Brazil soy processing site

How supply chain ‘stickiness’ drives deforestation

Trase researchers have made a significant contribution to understanding how the stability or volatility of trading relations in commodity supply chains can affect deforestation. The findings could be used to inform the development of EU ‘due diligence’ legislation.

31 Jan 2023

Tiago Reis, Patrick Meyfroidt, Vivian Ribeiro

Photo credit: Aerial view of a soybean processing unit in the Cerrado, Brazil (Victor Moriyama/Rainforest Foundation)

The international trade of most agricultural commodities, including soy, beef and palm oil, is controlled by a handful of companies which have considerable influence over the ability of producer countries to achieve sustainability goals on deforestation, biodiversity loss and climate change.

The extent of this influence is greatly affected by a phenomenon called supply chain ‘stickiness’. Stickiness represents how stable or volatile the relationships between trading companies and commodity-growing territories are over time. Supply chain stickiness is one piece of the puzzle that helps us understand how companies can reduce or increase deforestation.

Research about supply chain stickiness in the trade of agricultural commodities has produced several key insights.

Building on Trase supply chain data tracing the network of sourcing connections between soy traders and logistics hubs in Brazil over 2003-2017, research demonstrated that it is possible to quantify stickiness in supply chains and showed that stickiness was highly heterogeneous. Some production regions and traders have very stable and persistent trading connections, selling or buying soy consistently with the same partners over years, while others have highly unstable or volatile relations, largely reorganising their trading networks from year to year.

Map of stickiness for Brazil soy

Influencing business behaviour and patterns of deforestation

A subsequent study using Brazilian soy export data showed that stickiness influenced business behaviours and patterns related to deforestation. Companies with a stickier sourcing pattern were more likely to adopt zero-deforestation commitments (ZDC). However, this stickier sourcing pattern is also associated with higher levels of soy deforestation exposure and territorial deforestation. This means that stickiness tends to increase deforestation despite also increasing traders’ zero-deforestation ambitions.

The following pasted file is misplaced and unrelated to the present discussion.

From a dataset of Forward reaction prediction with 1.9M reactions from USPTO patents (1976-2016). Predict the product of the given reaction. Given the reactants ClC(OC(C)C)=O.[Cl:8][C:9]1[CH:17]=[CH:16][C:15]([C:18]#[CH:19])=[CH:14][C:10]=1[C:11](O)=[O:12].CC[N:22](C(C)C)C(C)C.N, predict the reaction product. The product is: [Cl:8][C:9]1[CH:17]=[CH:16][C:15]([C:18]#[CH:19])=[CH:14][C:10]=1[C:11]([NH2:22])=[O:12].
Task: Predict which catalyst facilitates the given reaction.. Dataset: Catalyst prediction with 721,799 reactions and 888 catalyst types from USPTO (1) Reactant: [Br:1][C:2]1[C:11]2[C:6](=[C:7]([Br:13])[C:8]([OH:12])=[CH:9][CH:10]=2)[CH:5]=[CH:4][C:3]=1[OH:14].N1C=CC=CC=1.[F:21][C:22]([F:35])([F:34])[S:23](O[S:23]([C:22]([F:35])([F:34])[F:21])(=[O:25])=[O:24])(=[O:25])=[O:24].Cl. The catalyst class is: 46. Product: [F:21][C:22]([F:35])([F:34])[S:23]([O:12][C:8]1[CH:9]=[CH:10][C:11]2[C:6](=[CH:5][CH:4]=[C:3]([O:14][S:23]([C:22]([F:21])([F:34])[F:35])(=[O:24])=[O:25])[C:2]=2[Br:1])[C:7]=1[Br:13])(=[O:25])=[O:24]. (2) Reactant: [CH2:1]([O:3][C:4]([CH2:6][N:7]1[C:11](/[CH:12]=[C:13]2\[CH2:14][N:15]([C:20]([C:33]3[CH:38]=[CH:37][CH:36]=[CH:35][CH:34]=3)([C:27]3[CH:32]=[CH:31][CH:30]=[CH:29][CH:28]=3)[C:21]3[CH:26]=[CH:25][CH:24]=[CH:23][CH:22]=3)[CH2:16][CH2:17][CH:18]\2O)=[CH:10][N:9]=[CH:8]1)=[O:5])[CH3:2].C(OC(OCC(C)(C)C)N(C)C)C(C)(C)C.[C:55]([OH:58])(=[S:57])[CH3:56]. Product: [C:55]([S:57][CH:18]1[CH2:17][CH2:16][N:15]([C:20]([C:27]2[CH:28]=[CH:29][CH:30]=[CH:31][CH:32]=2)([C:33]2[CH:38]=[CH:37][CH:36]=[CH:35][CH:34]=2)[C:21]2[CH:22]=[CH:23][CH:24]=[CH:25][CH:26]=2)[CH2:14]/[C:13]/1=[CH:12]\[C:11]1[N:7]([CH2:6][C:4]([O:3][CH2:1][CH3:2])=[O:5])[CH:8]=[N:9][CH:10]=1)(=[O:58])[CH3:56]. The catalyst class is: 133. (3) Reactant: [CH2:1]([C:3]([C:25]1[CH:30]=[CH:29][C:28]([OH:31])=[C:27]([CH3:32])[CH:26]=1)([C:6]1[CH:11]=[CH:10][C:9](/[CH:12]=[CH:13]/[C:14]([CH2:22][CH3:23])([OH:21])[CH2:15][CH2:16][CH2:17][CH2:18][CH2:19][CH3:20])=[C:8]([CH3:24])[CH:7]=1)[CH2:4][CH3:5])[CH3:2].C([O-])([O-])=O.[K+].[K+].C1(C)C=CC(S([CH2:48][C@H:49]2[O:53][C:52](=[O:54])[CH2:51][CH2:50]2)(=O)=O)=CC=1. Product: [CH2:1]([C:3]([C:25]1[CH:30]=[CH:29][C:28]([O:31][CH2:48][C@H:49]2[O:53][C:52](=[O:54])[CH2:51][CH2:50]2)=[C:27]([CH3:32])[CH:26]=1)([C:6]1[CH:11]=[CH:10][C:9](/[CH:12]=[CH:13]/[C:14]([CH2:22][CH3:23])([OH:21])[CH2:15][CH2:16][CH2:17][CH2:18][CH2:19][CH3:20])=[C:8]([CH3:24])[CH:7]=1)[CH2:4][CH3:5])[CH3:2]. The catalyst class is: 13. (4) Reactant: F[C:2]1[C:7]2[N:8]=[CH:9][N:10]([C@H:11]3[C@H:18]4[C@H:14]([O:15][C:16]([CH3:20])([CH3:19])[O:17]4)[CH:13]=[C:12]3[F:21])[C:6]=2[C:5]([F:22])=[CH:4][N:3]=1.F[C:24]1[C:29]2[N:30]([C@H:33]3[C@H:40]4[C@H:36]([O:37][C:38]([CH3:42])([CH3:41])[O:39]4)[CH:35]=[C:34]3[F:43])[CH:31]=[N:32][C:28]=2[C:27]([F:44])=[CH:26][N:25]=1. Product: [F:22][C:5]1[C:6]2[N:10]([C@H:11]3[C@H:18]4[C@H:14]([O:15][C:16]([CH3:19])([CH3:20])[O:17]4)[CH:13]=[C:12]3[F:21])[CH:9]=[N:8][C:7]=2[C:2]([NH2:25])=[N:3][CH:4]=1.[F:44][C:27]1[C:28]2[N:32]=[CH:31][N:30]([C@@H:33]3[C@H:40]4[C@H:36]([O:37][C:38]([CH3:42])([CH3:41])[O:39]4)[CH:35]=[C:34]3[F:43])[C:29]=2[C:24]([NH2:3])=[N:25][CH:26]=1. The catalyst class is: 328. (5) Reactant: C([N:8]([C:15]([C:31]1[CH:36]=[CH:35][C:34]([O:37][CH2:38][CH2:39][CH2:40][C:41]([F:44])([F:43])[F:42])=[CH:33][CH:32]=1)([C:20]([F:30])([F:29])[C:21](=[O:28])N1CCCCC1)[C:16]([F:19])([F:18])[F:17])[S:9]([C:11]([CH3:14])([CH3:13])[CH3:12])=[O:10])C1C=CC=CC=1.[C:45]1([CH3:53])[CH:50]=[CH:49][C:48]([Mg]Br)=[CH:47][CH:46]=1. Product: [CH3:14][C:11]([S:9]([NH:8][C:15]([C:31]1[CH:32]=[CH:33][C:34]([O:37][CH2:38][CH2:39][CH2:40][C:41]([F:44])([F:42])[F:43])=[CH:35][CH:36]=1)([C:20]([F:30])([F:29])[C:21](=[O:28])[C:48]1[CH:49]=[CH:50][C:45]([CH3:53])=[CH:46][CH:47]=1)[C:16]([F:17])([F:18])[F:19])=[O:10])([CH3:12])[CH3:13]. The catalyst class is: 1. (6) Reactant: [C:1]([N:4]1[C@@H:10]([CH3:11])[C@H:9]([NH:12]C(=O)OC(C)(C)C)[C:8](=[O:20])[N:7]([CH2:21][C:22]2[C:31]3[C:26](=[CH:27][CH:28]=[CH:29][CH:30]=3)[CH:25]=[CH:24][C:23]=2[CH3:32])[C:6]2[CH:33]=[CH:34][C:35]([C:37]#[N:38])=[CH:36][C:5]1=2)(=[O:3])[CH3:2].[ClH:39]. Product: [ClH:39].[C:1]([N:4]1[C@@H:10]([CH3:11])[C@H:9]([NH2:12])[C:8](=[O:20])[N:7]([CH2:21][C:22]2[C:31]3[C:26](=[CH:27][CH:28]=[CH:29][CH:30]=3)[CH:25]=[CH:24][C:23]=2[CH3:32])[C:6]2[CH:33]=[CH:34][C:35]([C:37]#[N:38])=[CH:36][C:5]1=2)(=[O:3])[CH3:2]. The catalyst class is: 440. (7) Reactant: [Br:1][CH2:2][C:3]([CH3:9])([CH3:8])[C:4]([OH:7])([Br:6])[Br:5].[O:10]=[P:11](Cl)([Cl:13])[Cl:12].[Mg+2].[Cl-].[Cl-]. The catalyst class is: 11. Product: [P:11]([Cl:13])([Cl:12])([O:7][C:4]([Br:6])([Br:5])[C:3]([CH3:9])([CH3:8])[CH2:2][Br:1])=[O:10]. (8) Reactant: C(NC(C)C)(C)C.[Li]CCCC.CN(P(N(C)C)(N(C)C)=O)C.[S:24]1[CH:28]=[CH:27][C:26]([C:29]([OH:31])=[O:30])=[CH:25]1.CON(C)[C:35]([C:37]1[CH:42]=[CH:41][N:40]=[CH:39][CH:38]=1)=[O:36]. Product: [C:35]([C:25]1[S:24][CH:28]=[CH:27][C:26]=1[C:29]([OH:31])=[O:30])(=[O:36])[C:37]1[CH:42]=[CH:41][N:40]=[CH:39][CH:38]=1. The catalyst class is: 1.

This is because sticky traders drive continued demand for soy from certain regions, which may send encouraging signals to actors on the ground to expand production. Moreover, stickiness may also create lock-in effects where traders become dependent on certain suppliers, thus hindering traders from switching to producers complying with ZDC criteria. Conversely, low-stickiness traders may more easily achieve a ZDC, but if this is done by switching to low-deforestation sourcing regions, it may not necessarily contribute to more effective deforestation reduction on the ground.

Although these studies provided a quantifiable concept of supply chain stickiness and showed its interplay with companies’ ZDCs, an understanding of the potential causes of stickiness remained lacking.

Designing interventions to reduce deforestation

A recently published study led by Trase researchers filled this gap, allowing us to think about tailored public policies and supply chain interventions to address deforestation embedded in the trade of agricultural commodities.

This research uncovered various factors that may influence supply chain stickiness, including the existence and ownership of soy processing infrastructure, land-tenure security, social and power relations, biophysical conditions, and levels of technology employed.

Overall, understanding stickiness and these factors can inform, for example, where public subsidies for the construction of soy processing plants should be directed or avoided by governments. Clearly, a government seeking to reduce deforestation should prioritise the development of soy processing infrastructure in agriculturally consolidated regions, with large areas of abandoned or under-utilised pasturelands, while avoiding such development in deforestation hotspots. But the impact of such interventions further depends on the stickiness of supplier relations in a region. Where stickiness is lower, investments in infrastructure will have less effect in either encouraging or discouraging future deforestation.

Stickiness can also inform which traders should be prioritised in efforts to tackle indirect sourcing, which creates a blind spot in traceability mechanisms. As stickier traders are more exposed to deforestation, their indirect suppliers should be assessed first.

In implementing the EU regulation on deforestation-free products, in which higher risk regions should be identified for detailed scrutiny, knowledge of supply chain stickiness can further inform which traders should be prioritised as having the highest potential for driving deforestation reductions based on their levels of stickiness. This is because low-stickiness companies would tend to shift sourcing locations to comply with the regulation, therefore not driving real changes on the ground, whereas high-stickiness traders will need to engage with local suppliers and stop deforestation as it is harder for them to move away from the problem.

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